Investors call out for green opportunities, as EU aims to open the door

An airtanker drops water in an effort to extinguish a forest fire in Ourense, northwestern Spain, 19 July 2020. [Photo: EPA-EFE/MANOLO OTERO]

In order to make the post-pandemic recovery as sustainable as possible, long-term green investments will be in hot demand. Participants at a virtual conference called “Investing post-COVID: is a green recovery assured?” called for more opportunities and a viable framework.

An increase in low probability, high impact events like forest fires, is showing that global warming is a big risk for the insurance industry.

At a virtual event organised by EURACTIV on 14 July, MEP Nicolae Ștefănuță (Renew) said that the acceleration of climate change means that it is important to stick “to the plan for the next 30 years, in order to make [climate neutrality by 2050] happen and achieve global leadership for the first time on this point”.

“Europe needs to drive all its forces and efforts, public and private, to this goal,” the Romanian lawmaker – a member of the European Parliament’s environment committee – added.

Being ambitious and pragmatic

“It’s all about moving the focus of private companies from the very short-term to mid- and long-term and risk management. It’s a revolution,” Frédéric de Courtois, general-manager at Generali said. According to him, the three-year plan is ‘nonsense’, because investors need to have a longer vision.

For Astrid Manroth, director of finance strategy at the European Climate Foundation, “sustainable finance is at heart of rebuilding better in Europe, we need every part of the financial system to play its part”.

This must be implemented through public finance with “50% of earmarking for climate action across all the instruments, and not 25%” in addition to support from governments, the European Central Bank and national banks, she added.

Yvon Slingenberg, director of the international and mainstreaming and policy coordination at the European Commission’s climate directorate, agreed.

“We need to attract the private sector and help them with the right instruments, like support from governments through grants and loans,” she said.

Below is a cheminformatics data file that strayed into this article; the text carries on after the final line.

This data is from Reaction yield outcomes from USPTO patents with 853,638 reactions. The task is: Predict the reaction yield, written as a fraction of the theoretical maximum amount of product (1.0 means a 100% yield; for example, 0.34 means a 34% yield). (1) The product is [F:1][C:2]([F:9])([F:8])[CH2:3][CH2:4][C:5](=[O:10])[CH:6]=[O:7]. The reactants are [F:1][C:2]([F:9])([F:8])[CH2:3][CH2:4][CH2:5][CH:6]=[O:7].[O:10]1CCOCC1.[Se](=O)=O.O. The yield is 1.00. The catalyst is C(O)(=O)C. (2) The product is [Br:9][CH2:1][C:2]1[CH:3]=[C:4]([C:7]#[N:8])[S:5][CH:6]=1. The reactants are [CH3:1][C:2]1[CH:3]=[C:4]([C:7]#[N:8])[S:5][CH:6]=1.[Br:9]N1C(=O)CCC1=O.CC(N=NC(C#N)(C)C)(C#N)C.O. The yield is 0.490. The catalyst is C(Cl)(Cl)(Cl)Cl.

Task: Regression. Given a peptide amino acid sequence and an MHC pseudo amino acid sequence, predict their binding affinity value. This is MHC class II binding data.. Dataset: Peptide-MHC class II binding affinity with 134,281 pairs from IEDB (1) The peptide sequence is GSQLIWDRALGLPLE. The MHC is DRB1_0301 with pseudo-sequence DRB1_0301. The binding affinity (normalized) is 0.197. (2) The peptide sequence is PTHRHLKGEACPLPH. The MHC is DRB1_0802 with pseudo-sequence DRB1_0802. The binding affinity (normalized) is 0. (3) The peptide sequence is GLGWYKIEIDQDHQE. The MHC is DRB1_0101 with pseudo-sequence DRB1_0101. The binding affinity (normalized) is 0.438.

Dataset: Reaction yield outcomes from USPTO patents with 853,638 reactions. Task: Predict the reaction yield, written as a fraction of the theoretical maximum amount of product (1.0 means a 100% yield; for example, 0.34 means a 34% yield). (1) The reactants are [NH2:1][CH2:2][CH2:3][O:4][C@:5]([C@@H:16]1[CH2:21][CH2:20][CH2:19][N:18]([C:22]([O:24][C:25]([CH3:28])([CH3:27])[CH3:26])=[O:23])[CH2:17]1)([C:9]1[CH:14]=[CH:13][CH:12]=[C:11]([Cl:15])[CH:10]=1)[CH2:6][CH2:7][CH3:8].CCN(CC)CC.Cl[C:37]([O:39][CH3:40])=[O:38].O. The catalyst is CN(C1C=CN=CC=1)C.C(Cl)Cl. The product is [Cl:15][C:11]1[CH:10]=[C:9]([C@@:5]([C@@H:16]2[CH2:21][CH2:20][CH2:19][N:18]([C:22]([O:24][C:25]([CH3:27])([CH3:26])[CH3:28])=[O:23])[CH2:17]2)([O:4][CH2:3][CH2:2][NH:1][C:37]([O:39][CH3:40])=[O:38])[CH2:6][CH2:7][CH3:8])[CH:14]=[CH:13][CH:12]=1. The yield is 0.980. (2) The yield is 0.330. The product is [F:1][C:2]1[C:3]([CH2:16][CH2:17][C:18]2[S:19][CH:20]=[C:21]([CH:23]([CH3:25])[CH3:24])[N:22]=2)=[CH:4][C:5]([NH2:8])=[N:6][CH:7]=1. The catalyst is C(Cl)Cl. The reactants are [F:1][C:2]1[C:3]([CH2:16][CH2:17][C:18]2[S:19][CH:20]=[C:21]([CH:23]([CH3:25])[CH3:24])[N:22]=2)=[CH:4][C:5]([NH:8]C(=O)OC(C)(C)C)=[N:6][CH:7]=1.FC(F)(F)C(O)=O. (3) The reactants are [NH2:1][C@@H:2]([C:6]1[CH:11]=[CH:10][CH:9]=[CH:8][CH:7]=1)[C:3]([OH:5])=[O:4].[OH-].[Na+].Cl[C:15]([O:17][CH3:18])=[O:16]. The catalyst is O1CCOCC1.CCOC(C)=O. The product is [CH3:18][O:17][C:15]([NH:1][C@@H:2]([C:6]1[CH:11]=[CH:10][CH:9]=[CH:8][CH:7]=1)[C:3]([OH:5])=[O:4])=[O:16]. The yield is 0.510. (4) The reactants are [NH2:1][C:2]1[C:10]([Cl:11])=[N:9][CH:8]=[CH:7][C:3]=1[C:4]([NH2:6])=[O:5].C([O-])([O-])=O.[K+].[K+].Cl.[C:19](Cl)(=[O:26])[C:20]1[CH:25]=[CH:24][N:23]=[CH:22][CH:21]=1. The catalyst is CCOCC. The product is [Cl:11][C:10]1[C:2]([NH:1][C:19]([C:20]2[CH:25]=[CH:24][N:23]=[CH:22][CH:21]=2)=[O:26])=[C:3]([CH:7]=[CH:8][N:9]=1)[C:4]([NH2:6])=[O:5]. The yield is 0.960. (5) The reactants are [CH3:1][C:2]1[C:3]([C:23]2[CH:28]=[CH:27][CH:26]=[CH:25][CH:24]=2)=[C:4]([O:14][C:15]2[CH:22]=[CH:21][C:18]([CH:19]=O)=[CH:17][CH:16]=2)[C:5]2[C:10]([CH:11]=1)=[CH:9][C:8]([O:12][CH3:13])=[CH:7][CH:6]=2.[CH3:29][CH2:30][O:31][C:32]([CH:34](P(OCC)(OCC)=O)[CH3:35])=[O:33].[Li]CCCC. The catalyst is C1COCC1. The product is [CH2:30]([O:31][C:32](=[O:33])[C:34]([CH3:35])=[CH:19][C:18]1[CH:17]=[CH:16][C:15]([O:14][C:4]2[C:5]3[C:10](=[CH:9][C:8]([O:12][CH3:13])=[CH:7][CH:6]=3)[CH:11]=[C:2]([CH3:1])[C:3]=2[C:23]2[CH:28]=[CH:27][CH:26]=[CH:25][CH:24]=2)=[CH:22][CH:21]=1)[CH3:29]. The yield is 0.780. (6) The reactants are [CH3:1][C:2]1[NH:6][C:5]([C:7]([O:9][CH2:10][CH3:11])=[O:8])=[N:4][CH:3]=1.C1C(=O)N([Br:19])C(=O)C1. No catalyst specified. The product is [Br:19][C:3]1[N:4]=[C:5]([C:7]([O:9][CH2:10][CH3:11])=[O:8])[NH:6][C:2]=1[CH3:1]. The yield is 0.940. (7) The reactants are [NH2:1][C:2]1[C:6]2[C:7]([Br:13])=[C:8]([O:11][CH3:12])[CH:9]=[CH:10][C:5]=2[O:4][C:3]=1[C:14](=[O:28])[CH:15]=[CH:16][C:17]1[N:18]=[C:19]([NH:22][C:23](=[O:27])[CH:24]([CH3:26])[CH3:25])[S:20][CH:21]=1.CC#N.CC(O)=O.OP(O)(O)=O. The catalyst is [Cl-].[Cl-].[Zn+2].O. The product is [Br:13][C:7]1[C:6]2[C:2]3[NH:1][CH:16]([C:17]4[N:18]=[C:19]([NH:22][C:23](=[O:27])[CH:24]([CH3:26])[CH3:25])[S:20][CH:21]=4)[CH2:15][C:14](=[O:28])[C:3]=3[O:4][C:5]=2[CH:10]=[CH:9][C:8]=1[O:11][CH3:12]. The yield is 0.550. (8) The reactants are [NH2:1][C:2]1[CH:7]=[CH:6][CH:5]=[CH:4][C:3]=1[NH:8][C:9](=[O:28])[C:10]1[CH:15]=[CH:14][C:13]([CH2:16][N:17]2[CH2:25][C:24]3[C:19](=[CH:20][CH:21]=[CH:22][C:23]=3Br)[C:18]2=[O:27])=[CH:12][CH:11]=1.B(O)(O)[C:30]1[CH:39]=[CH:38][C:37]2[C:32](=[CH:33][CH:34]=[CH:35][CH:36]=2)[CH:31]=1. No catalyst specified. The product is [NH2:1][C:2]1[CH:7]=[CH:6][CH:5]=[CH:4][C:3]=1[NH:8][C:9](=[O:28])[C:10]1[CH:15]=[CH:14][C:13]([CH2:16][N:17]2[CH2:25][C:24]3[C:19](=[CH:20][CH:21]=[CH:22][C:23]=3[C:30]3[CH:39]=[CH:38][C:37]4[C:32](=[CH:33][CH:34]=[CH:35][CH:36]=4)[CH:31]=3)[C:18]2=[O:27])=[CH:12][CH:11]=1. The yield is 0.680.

Her work is currently geared towards identifying useful sectors at member state level. “We don’t have a list today, but will in the coming months. It won’t be the same in every region and member state, it depends on the local challenges.”

Frédéric de Courtois observed that “there is more money than opportunities”. To overcome this lack of opportunities and implement the Commission agenda, three points need to be solved.

Firstly, the solvency framework needs to be reviewed. “We need green solvency, to make sure that insurance companies and long-term investors are in adequate profitability on their green long term investment, which is not the case right today. Today it is too short-term oriented.”

Secondly, investors need projects to invest in, such as infrastructure. They struggle to invest in SMEs. “We need to be much more granular and to have the inability to invest in every country, in smaller projects,” he suggested. 

Thirdly, he emphasised the need to implement sustainable finance initiatives, through a new taxonomy, “getting the details right about and be both ambitious and pragmatic.”

Astrid Manroth shared her worries towards the risk of greenwashing though. Contrary to some “sincere investors like Generali who have a long-term investments perspective”, “other groups are trying to set their own standards that are not always credible”, she said.

That is why the taxonomy is important, as the “very science-based, standardised and independent benchmark and economic labelling brings transparency”. 

[Edited by Sam Morgan]

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